A graduate of the X University School of Journalism, Rebecca has written for publications such as: The Coast, Xtra, OurTimes magazine, Rabble.ca, and OUT: Queer Looking, Queer Acting Revisited. In 2018, The Coast named the 2016 article “Before the Parade” – the precursor to the book – one of the 30 most important things they’ve ever published. 

Born in Cape Breton and raised in Dartmouth, Rebecca now lives in the hills of Dartmouth with her partner and cat.

Lauren Soloy

Lauren is the author and illustrator of When Emily was Small and Etty Darwin and the Four Pebble Problem. She has lived on both coasts of Canada, always within reach of the sea.  She currently lives in a 140-year-old house in the wilds of Nova Scotia with her librarian husband, two curious children, an ever-expanding collection of books, two hives of bees, and one cat.  She has a Visual Arts BFA with Honours from the University of Victoria, and a certificate of Fine Furniture from Camosun College.  Along the way, she has learned to make a Queen Anne Highboy, a pottery mug, a hand knit pair of socks, a headstand, and a mess.  She is represented by Jackie Kaiser at Westwood Creative Artists.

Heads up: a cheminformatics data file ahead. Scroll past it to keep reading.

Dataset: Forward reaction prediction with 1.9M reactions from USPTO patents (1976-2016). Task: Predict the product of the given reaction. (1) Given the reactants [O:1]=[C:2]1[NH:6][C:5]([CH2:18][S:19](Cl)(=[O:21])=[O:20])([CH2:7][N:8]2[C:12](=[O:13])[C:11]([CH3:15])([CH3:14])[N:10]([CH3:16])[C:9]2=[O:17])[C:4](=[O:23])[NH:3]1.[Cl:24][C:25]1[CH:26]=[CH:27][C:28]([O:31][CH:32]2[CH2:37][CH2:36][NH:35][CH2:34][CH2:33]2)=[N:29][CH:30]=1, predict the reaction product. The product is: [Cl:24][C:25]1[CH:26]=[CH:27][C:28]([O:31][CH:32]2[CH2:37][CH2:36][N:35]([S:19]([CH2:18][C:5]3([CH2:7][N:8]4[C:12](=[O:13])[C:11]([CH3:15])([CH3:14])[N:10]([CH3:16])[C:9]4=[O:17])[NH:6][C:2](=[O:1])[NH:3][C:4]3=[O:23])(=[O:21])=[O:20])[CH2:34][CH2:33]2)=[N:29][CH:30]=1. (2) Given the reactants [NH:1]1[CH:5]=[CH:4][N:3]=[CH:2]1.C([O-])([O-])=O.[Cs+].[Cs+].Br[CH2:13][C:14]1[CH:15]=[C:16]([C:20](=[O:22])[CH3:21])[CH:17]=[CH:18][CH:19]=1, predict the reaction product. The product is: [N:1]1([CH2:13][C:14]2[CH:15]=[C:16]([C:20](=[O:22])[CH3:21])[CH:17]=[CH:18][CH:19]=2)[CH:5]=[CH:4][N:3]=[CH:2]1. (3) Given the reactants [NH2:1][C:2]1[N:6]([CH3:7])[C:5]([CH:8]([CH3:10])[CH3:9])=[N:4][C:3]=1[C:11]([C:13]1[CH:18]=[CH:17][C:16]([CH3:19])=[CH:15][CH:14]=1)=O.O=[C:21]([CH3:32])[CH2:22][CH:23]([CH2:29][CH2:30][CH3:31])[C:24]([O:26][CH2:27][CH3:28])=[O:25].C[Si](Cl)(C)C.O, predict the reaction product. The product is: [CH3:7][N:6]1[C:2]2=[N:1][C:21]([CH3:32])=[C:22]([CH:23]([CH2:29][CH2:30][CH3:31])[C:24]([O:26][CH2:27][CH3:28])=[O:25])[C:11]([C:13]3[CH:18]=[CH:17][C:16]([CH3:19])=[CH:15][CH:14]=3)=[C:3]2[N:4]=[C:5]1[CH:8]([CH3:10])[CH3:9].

John A. Read

JOHN A. READ is a telescope operator at the Burke-Gaffney Observatory a member of the Halifax Centre of the Royal Astronomical Society of Canada (RASC) and recently graduated with a degree in astrophysics from Saint Mary’s University. In 2020 he was presented with an RASC award for Excellence in Science Communication. John also cohosts RASC’s series “Explore the Universe Online.” He lives in Halifax, Nova Scotia.

Chad Lucas

Chad Lucas has been in love with words since he attempted his first novel on a typewriter in the sixth grade. He has worked as a newspaper reporter, communications advisor, freelance writer, part-time journalism instructor, and parenting columnist.